An Open Letter To The Parents Who Lost Their Baby – #babylossawarenessmonth2018

**Trigger Warning**

 

Dear Parents,

You don’t know me and I don’t know you but somehow we smiled at each other with the smile of understanding.

You were stood in the playground and I overheard you say to another parent that you had lost your baby. I don’t know whether this happened recently or whether like me, it happened a couple of years ago or even longer than that. The truth is, it doesn’t matter because as I glanced over to you and you caught my eye I saw the same look in your eyes as I have seen in the mirror many times before. You had been in that dark place too, the place where nobody seemed to understand the pain you were going through.

You had had to say the words I lost my baby time and time again to people still not knowing how they would react. Would they change the subject, would they ask unwanted questions or would they simply avoid you the next time they saw you?

That look in your eye told so many stories of a broken heart, silent tears and a longing for what will never be. But there is something you should know; telling people is brave. You are helping more than you know because you are breaking down those walls which still exist even though I’m unsure why. Baby loss happens; it happened to you and it happened to me and it might have happened to someone else standing in that playground too yet we are so often too scared to talk about it.

I lost my daughter, she was a twin and her twin sister was in her pushchair with me the day I saw you. My girls were very premature and people often ask me why my little girl was so early. I look at them wondering if they have a clue what is coming next, that I am about to tell them that she had to be delivered because her twin sister had passed away at 29 weeks. It’s hard isn’t it? It’s hard to say it out loud but we do because baby loss parents are brave and we do it so that other baby loss parents in the future don’t have to face the unknown looks or pretend they didn’t see someone quickly avoid eye contact.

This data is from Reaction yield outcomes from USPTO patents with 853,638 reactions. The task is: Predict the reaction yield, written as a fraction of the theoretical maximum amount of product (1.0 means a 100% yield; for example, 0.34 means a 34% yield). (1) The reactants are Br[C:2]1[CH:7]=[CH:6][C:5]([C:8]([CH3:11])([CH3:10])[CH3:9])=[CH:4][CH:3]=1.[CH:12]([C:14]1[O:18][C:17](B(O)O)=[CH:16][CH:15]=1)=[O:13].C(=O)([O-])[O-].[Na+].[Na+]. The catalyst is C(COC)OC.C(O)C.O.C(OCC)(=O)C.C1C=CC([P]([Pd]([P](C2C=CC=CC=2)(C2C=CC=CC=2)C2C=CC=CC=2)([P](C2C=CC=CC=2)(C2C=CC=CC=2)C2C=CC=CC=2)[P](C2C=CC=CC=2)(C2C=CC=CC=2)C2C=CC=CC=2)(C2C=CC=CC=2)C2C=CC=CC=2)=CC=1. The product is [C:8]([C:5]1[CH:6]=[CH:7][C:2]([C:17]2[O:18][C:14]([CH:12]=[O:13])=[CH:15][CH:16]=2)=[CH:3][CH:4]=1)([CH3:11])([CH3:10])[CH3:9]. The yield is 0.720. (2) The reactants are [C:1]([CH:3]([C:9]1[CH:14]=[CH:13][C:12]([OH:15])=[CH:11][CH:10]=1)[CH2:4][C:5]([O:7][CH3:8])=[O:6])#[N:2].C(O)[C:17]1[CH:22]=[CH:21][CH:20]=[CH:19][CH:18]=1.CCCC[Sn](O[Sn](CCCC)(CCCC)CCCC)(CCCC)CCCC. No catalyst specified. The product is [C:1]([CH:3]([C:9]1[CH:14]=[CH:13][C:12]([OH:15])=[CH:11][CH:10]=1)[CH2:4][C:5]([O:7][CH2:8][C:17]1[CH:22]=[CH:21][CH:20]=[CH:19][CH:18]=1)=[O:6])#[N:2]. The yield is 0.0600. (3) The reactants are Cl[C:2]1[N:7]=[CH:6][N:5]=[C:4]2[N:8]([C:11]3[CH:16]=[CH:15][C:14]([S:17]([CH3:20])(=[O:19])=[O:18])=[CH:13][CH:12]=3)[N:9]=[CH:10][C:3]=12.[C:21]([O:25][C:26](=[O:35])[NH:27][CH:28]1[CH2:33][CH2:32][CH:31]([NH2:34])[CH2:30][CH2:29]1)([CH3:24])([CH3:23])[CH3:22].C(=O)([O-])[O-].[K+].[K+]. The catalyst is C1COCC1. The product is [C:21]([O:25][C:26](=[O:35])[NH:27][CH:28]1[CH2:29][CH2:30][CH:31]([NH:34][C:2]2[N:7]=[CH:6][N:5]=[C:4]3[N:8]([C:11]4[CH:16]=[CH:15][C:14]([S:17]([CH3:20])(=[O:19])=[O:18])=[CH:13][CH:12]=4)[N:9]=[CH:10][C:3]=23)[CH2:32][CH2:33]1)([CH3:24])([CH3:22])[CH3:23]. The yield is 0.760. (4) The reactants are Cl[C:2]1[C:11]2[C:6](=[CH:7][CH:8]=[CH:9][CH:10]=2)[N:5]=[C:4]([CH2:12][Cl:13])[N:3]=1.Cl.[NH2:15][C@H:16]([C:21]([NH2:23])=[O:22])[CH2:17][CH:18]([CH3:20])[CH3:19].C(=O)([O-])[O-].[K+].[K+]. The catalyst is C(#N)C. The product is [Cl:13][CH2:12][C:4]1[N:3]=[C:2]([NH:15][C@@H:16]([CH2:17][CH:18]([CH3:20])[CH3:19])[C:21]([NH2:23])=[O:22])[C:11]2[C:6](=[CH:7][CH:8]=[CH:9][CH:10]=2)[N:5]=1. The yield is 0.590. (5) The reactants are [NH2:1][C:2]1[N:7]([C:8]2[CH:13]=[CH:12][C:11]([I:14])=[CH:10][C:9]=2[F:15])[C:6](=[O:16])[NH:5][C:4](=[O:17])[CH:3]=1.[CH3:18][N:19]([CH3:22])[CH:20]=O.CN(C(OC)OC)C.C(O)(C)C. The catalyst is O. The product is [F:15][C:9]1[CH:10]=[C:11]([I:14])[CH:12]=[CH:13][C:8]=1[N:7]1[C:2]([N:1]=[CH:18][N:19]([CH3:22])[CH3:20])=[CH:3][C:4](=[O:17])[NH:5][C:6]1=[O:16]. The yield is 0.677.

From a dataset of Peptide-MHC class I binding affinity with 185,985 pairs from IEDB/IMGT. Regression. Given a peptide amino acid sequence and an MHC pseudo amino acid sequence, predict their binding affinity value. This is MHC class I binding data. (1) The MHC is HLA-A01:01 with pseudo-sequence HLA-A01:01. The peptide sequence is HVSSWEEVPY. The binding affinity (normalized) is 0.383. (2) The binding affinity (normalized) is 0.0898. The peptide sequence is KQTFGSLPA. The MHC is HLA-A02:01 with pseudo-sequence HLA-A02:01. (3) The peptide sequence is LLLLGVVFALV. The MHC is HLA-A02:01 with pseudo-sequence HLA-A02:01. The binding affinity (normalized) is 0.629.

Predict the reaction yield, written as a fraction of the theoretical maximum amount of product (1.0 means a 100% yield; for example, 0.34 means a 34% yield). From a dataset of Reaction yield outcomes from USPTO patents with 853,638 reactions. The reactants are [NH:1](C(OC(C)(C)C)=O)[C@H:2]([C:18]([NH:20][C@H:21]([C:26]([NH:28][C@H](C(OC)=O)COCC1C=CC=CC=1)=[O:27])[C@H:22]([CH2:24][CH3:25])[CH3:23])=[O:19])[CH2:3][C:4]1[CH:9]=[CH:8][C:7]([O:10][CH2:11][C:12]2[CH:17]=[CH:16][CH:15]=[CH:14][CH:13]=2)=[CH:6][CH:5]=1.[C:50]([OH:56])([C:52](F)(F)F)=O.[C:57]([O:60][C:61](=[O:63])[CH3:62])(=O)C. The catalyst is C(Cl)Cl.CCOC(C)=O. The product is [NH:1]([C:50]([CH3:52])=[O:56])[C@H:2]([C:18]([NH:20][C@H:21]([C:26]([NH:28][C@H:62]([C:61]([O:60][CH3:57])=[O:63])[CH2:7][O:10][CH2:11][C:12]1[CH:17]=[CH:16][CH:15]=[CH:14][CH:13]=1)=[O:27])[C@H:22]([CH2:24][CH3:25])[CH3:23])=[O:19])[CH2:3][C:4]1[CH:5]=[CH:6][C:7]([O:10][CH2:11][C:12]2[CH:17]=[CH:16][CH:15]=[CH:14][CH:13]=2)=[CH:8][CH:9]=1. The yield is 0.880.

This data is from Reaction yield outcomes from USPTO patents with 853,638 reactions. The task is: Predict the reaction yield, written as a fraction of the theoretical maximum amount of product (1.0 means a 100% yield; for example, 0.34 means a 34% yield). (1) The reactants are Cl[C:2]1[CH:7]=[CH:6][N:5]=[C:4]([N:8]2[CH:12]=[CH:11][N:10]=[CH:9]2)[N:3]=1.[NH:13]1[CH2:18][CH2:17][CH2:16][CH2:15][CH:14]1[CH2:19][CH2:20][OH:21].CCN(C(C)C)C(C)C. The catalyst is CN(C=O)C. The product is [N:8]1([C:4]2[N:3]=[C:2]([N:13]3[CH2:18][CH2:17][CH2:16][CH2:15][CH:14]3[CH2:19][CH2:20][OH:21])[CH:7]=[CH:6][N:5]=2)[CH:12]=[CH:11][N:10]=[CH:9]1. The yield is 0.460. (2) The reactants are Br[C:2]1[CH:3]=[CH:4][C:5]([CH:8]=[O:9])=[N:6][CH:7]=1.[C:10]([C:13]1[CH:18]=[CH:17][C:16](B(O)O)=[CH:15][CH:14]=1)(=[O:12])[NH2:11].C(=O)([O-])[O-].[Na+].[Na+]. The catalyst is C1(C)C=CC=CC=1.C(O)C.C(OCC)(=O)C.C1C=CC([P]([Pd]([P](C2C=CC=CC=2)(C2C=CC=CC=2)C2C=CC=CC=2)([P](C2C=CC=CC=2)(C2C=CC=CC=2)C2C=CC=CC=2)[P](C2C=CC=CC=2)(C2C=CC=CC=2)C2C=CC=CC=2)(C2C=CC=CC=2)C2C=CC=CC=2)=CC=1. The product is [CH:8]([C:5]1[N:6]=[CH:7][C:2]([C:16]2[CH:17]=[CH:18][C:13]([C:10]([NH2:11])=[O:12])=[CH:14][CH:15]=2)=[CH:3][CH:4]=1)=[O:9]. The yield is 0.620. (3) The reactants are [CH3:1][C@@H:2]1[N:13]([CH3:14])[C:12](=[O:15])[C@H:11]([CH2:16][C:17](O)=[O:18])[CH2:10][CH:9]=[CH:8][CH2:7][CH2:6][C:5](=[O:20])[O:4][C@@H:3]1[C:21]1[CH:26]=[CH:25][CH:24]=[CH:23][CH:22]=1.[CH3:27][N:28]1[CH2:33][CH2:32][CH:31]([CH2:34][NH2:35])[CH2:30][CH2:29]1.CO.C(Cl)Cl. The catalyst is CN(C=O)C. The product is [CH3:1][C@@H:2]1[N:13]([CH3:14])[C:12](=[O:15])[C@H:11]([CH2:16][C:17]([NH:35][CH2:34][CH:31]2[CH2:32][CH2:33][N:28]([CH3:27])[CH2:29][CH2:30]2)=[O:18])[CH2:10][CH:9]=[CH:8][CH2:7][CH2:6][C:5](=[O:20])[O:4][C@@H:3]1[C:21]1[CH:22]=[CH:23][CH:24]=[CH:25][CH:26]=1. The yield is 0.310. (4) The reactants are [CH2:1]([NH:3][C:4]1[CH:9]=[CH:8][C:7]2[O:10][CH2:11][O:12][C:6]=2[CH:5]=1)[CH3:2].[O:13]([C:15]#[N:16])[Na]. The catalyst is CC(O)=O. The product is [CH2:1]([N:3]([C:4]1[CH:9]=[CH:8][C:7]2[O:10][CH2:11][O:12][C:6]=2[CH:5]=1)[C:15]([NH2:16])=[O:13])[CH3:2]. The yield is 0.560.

We say it because our babies have a right to be talked about as part of our families.

We say their name because it deserves to be said.

So to you two standing in the playground painting on your smiles the dark days will pass. People will tell you to move on or to count your blessings. Correct them. You won’t move on unless you want to and you do count your blessings every day but there is never a day that goes by when you won’t think about your precious star in the sky. I know how you are feeling and I will keep smiling at you in the playground because I think you know that I know too.

xxxxxxxxxxx

 

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